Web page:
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Aug 22, 2012 07:40 PM

Ba-Li Laffa is pretty good. Bathurst , north of Steeles

Ba- Li Laffa
7117 Bathurst St
905 597 7720
Salads, hummus, kebob, shawarma, falafel and so on.

I wanted to see what the place was like so I asked for a " salad" combo plate. They didn't have such a thing so they gave me the falafel plate, held the falafel and gave me more salads of my choosing ,and a laffa. Incidentally, the falafel plate also isn't on the menu; the menu is authentic Israeli.

I thought that the salads were pleasant , although they lacked the eye opening "wowie " that comes with the best salads in Israel. Here, flavour notes were rounded off or left out, there was an aversion to vinegar and lemon; a bit mangiakiked. The weakest salad was the Turkish, which was tomato paste muck, and the strongest were the chickpea salad "amuse bouche" and the hummus. A consistent hand was in the salads. . Honest effort here: for e.g. the beets in the beetrooot salad were baked.The laffa was much better than its competitor's.

I would gladly go back here, even though it makes me yearn for Zion.

A bit pricey, but they are kosher and there are all kinds of costs associated with this.

The owner is Iraqui, but I didn't see anything Iraqui about the food except for the amba (I have had worse, I have had better), and a couple items.
Lev Hamidinah Eli Cohen music policy.

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  1. Have you been to Dr. Laffa?? It's sorta behind the Loblaws at Dufferin and Steeles. I've been once so far and was pretty impressed. Had a turkey shawarma (basted with lamb fat) on laffa. Very tasty.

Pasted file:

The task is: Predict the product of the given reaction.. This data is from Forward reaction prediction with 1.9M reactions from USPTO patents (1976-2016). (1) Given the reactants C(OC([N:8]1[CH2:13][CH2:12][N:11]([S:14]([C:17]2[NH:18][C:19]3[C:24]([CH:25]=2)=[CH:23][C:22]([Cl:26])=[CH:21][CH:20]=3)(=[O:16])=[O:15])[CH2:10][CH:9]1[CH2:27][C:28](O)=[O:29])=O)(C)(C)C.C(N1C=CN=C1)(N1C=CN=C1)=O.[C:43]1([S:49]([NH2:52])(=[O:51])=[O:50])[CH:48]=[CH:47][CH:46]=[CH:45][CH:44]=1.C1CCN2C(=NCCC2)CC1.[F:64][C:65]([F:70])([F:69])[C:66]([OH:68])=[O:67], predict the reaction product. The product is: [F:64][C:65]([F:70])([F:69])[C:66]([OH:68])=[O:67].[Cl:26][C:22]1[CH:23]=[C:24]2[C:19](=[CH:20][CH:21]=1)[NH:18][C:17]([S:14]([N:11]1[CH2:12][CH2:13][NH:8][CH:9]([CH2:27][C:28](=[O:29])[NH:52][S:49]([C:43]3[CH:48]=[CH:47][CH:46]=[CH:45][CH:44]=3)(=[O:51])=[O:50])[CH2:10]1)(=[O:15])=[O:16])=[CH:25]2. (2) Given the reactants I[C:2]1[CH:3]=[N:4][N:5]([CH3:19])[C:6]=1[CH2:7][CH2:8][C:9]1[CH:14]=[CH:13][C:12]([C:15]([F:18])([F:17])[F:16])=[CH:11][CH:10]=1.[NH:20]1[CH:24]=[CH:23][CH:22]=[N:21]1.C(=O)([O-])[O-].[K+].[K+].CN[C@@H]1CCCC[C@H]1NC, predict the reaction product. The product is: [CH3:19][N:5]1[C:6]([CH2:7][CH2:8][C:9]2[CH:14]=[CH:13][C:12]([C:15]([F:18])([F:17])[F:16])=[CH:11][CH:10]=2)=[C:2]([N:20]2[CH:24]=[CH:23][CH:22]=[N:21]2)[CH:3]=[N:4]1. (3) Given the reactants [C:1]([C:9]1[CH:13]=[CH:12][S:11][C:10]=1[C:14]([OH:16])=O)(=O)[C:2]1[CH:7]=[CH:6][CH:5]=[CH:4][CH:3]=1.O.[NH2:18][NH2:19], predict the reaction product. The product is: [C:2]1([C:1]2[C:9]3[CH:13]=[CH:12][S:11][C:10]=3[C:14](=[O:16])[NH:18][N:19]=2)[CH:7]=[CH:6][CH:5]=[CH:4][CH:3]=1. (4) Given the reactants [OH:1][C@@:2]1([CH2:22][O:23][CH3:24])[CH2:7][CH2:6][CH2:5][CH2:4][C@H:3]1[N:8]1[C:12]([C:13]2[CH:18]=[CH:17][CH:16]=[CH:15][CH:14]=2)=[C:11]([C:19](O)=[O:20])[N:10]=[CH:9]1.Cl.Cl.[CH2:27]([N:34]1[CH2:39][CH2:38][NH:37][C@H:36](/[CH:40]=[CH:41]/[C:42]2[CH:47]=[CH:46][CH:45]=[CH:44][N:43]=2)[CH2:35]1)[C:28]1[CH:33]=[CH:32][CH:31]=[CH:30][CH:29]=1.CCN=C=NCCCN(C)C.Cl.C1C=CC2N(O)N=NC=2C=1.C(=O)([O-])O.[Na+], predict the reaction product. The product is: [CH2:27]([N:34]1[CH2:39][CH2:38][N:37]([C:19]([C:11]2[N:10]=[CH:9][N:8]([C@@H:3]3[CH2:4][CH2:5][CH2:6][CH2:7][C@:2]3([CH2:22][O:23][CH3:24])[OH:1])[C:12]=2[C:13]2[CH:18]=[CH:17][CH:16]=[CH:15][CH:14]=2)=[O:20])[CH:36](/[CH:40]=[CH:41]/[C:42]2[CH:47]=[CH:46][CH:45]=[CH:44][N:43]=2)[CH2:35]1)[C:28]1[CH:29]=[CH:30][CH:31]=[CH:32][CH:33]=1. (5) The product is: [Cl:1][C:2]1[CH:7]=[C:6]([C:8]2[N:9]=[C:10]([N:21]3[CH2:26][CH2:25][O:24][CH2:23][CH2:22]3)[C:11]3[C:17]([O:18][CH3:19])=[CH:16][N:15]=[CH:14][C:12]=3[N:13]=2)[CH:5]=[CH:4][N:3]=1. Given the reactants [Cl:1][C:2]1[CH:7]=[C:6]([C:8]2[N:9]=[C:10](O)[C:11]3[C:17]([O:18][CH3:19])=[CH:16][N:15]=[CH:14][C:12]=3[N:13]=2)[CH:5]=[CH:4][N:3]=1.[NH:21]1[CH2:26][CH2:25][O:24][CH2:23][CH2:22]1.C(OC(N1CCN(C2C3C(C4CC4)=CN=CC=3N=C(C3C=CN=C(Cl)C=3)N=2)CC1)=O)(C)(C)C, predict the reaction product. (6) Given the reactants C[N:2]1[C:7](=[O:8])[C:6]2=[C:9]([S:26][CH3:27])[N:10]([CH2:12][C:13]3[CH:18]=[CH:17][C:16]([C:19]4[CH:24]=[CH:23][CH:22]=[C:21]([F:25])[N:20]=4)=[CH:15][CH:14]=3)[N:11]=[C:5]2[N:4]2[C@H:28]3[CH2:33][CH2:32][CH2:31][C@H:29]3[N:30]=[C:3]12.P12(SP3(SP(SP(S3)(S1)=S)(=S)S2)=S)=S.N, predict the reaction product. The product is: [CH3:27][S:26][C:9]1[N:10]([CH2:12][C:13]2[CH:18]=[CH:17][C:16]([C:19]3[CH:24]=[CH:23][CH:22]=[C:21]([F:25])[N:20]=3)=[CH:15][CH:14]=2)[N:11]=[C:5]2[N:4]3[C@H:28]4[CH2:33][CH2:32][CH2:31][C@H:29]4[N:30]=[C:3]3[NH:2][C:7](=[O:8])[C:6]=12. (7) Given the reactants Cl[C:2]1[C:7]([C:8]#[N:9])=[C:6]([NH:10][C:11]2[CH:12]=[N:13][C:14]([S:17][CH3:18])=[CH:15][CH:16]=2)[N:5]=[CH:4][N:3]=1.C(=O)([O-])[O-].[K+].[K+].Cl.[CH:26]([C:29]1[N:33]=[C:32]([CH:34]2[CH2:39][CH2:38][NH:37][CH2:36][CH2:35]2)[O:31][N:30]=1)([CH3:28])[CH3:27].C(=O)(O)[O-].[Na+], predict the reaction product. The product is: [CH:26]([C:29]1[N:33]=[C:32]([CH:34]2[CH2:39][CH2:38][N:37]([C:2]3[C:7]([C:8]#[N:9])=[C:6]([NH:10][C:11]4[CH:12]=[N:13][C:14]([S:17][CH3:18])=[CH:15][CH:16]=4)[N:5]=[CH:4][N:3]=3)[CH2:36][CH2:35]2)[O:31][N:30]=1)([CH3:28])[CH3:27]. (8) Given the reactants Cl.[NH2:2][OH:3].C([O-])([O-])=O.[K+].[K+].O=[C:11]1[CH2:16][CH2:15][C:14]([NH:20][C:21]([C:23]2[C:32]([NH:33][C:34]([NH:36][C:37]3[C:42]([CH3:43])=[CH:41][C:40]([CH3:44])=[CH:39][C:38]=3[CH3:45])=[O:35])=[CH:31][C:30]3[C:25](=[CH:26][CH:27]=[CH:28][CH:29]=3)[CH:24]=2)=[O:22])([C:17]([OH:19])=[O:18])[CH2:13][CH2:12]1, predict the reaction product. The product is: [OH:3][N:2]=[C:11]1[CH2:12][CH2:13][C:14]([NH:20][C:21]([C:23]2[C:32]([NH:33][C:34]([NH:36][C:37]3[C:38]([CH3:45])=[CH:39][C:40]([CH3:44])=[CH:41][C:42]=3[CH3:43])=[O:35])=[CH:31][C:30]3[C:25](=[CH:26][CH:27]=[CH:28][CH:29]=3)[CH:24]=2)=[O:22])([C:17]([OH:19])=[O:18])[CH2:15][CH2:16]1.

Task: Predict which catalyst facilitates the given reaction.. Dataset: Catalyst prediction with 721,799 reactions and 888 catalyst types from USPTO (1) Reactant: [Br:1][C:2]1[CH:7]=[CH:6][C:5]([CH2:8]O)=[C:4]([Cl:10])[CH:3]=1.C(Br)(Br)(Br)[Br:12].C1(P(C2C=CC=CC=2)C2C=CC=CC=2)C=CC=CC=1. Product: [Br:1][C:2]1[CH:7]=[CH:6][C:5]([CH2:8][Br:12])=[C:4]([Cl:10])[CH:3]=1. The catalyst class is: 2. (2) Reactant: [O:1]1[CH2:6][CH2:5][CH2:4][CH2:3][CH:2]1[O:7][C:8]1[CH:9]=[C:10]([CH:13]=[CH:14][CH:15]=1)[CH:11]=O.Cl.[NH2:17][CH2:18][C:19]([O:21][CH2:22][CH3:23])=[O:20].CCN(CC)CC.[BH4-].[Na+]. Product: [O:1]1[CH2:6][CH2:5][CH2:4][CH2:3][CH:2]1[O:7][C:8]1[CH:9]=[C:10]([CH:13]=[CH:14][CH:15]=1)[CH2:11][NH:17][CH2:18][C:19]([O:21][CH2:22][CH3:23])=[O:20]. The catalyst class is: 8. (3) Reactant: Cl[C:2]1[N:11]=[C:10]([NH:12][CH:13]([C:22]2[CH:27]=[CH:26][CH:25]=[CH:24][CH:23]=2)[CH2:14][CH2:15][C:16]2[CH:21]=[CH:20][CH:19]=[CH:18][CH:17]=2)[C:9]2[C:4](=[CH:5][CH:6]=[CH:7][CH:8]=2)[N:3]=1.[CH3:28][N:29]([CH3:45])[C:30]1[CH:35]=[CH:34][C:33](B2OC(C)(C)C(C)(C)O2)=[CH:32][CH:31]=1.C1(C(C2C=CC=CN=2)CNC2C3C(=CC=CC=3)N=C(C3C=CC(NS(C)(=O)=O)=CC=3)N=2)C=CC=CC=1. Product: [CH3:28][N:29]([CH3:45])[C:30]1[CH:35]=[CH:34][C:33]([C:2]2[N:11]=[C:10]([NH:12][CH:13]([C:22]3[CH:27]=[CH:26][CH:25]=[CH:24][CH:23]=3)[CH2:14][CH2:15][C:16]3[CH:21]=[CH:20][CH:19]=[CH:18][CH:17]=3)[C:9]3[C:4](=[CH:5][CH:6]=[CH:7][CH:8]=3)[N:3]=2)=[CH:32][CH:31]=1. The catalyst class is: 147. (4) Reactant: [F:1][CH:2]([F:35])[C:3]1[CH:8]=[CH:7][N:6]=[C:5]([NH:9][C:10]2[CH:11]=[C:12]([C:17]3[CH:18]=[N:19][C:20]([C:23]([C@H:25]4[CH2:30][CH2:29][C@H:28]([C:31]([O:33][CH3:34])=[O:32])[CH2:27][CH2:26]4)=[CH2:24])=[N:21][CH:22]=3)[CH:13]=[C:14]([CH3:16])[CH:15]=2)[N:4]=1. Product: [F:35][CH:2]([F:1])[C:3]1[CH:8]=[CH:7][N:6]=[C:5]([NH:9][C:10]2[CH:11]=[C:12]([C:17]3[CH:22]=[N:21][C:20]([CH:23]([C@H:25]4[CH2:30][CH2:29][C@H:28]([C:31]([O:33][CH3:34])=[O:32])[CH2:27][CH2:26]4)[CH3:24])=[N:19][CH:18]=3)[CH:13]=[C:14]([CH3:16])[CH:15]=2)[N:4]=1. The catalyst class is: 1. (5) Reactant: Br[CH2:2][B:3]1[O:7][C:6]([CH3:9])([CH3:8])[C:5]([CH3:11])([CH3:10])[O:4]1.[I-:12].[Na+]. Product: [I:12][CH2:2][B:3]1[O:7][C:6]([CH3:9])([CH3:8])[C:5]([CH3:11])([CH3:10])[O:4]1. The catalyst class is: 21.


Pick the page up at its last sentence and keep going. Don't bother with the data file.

Incidentally, Sasi's (at Dr. Laffa) family are originally from Iraq but immigrated to Jerusalem. Then on to Canada.


    9 Replies
    1. re: Davwud

      Please, don't get VVM sgtarted about Dr. Laffa. He liked them and now he hates them. I agree that they've gone a bit downhill since they moved from their (much cooler) industrial loading dock location across the street in the

      1. re: acd123

        I feel like Penny accidentally opening a can of worms by questioning Sheldon.



        1. re: Davwud

          You have damned Bi-La Laffa - a recent Dr. Laffa copycat - with faint praise, Vinnie. Doesn't seem as if the food there has much zing. I may stumble in if I'm in the neighbourhood, but for the nonce I'm quite satisfied with Dr. Laffa. Agreed, Dr. Laffa is not as good as when it opened about a year or so ago on a loading dock across the street from its present more-posh premises - but if you pick and choose carefully (soups aren't much, some of the salads are duds, but the sandwiches on a laffa are tasty), you'll do well there if you don't cast your mind back to what used to be. Better for lunch than at dinner, when they trot out some comparatively expensive offerings of average tastiness. Formerly chaotic service has improved somewhat.

          1. re: juno

            It's not Saraya in Acre , which is Michelin crossed knife and forks standard but can be expensive particularly if they take you on as a stupid American, or Angus in Haifa, which is good bistro standard, where I get an excellent 20 item veg meal with the best laffa that I have had for $5- includes tea and baklava! - and no oportunistic pricing.

            But we are iin Toronto. and for Toronto the salads at Ba-Li are good- I haven't had anything better- and the cooking is honest. This is a commendation, not damnation with faint praise.

            The best Arabic cooking that I have had in Toronto is at Al Tanoor, Lawrence between Vic Park and Warden. The shawarma is is head and shoulders above anyone else's, the kebob is superb and the pastries are simply divine -(but you have to get them the day that they are made to reach ecstasy.)

            Ask for a slice of preserved lemon in thw chicken shawarma.

            1. re: Vinnie Vidimangi

              I disagree on the shawarma so far. I still think Nasib's is the best I've had.

              I have a definite problem with AT though. It's about a 15 - 20 minute drive there for me at lunch. I've made the trek 3 times. Twice I found the place closed after the scheduled opening time. The third, they were sorta open. They'd had a power failure and were late. Things happen, I understand.